By James Tabafunda
Northwest Asian Weekly
Raldi Formantes fights poverty.
He designs highly imaginative and habitable places around the world, some reflect hope to the world’s poorest people and those seeking a more prosperous future.
Formantes, 53, of Redmond, likes the Benjamin Franklin saying, “If you fail to plan, you are planning to fail” as a guiding truth.
A design principal at Seattle-based Callison, he was one of five ARCADIS professionals chosen to donate their expertise to a humanitarian mission to the Philippines called Shelter. ARCADIS is Callison’s parent company and a leading global natural and built asset design and consultancy firm.
Formantes said about his selection two months ago, “I was excited because I realized that I would professionally be able to actually have an impact and give back to a more meaningful cause. And as architects, our work is basically building better environments so poverty is a natural target and focus for us to help.”
Shelter is a partnership between ARCADIS and UN-Habitat, the United Nations Program for Human Settlements.
The ARCADIS team was made up of experts from the Philippines, Chile, Netherlands, Australia, and the U.S.
Its task was to help develop Iloilo, Silay, and Cagayan de Oro into more sustainable cities. Each member, he says, brought “much needed input to local leaders with the hope of bringing a huge positive impact on their growth plans.”
At its first stop, Josh Pauw, Formantes’ teammate from Hyder Consulting in Melbourne, Australia, blogged that Formantes presented urban design options “that will work for Iloilo City and its people.”
In Silay, Formantes recalls a five-minute break during the three-day workshop in which local government officials provided snacks and, to his surprise, a performance by a group of young musicians. He said, “You might call it a gift because they knew we’re also there to give them something so it was a very beautiful exchange.”
Bert Smolders, Shelter program manager and the sixth team member, said about Formantes, “Having lived in the U.S. for years but born and raised in the Philippines, he combined knowledge and understanding of two cultures and languages.”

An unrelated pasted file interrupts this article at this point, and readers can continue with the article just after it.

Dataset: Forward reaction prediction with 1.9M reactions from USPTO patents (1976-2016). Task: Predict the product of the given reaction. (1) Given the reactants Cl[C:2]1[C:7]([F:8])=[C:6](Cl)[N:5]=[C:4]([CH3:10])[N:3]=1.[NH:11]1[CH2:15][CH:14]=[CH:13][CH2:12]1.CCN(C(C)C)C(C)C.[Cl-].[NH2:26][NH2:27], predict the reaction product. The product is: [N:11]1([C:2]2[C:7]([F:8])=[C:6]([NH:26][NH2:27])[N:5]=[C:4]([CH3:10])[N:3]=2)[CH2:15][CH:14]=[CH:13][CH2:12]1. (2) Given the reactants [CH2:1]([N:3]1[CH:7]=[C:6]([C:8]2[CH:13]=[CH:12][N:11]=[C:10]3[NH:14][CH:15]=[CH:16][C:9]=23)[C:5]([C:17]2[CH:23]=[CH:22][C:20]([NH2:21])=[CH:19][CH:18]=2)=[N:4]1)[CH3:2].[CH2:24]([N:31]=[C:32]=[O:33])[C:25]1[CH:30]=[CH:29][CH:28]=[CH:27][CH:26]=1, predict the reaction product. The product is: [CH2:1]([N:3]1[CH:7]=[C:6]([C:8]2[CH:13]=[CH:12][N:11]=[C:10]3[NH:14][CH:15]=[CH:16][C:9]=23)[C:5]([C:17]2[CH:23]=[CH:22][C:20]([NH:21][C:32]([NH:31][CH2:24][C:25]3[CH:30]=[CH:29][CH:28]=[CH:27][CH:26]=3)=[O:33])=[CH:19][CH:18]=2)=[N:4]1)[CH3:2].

“This made him the perfect team member for the Shelter team to the Philippines for the UN-Habitat ASUS (Achieving Sustainable Urban Development) mission in March (14-26) 2015.”
Born in Manila, Philippines in 1962, Formantes grew up inspired by the paintings of an elderly artist who was a neighbor.
“Growing up in the Philippines, you see a lot of poverty. You always dream about beautifying places, wonderful, much better places you want to see. So I think that’s how my interest in architecture came about,” he said.
“I think that (poverty) basically shapes you because you have a natural connection, and you empathize with the people’s hardship and suffering.”
In 1983 Formantes received his bachelor’s in architectural studies from the University of Santo Tomas in Manila.
He worked as a design executive at the architectural and engineering company Wong & Ouyang Ltd., in Hong Kong from 1987 to 1993.
Before Hong Kong returned to Chinese rule in 1997, he said, “A lot of people were leaving Hong Kong, so I was one of those people. I wanted a better future for my children.”
“We left in the early 90s to start planning our move to the U.S. Me and my wife [Lou Carangal Formantes], and I had two children [Miel and Andy].”
He earned two master’s degrees in 1997, one in civil engineering and the other in architecture from the University of Illinois at Urbana-Champaign. After receiving them, he said, “I wanted to go back to Hong Kong,” and laughed. “And apply what I just gained.”
Because the July 1997-January 1998 financial crisis hit much of Asia and “a lot of the projects were all drying up,” he decided not to go.
Formantes started at global architecture and design firm Callison in 1998 as a senior designer.
He participated in several large-scale, mixed-use urban projects including Bay Street at International Plaza in Tampa, Fla., Manhattan Village in Manhattan Beach, Calif., and City Creek Center in Salt Lake City, Utah.
After several promotions throughout his 17 years at Callison, he said, “I enjoy doing my work so … when the China market exploded, I was part of that. I think it’s natural that you actually get rewarded for those efforts.”
“If you can actually come up with a way to alleviate and help through your planning skill or architectural skill, this is an idealistic notion of what architecture is,” Formantes said.
“You’re actually wanting to change people’s lives.” (end)
For more information about Shelter, go to shelter.arcadis.com/Shelter_Home.aspx. For more information about Callison, go to www.callison.com.
James Tabafunda can be reached at firstname.lastname@example.org.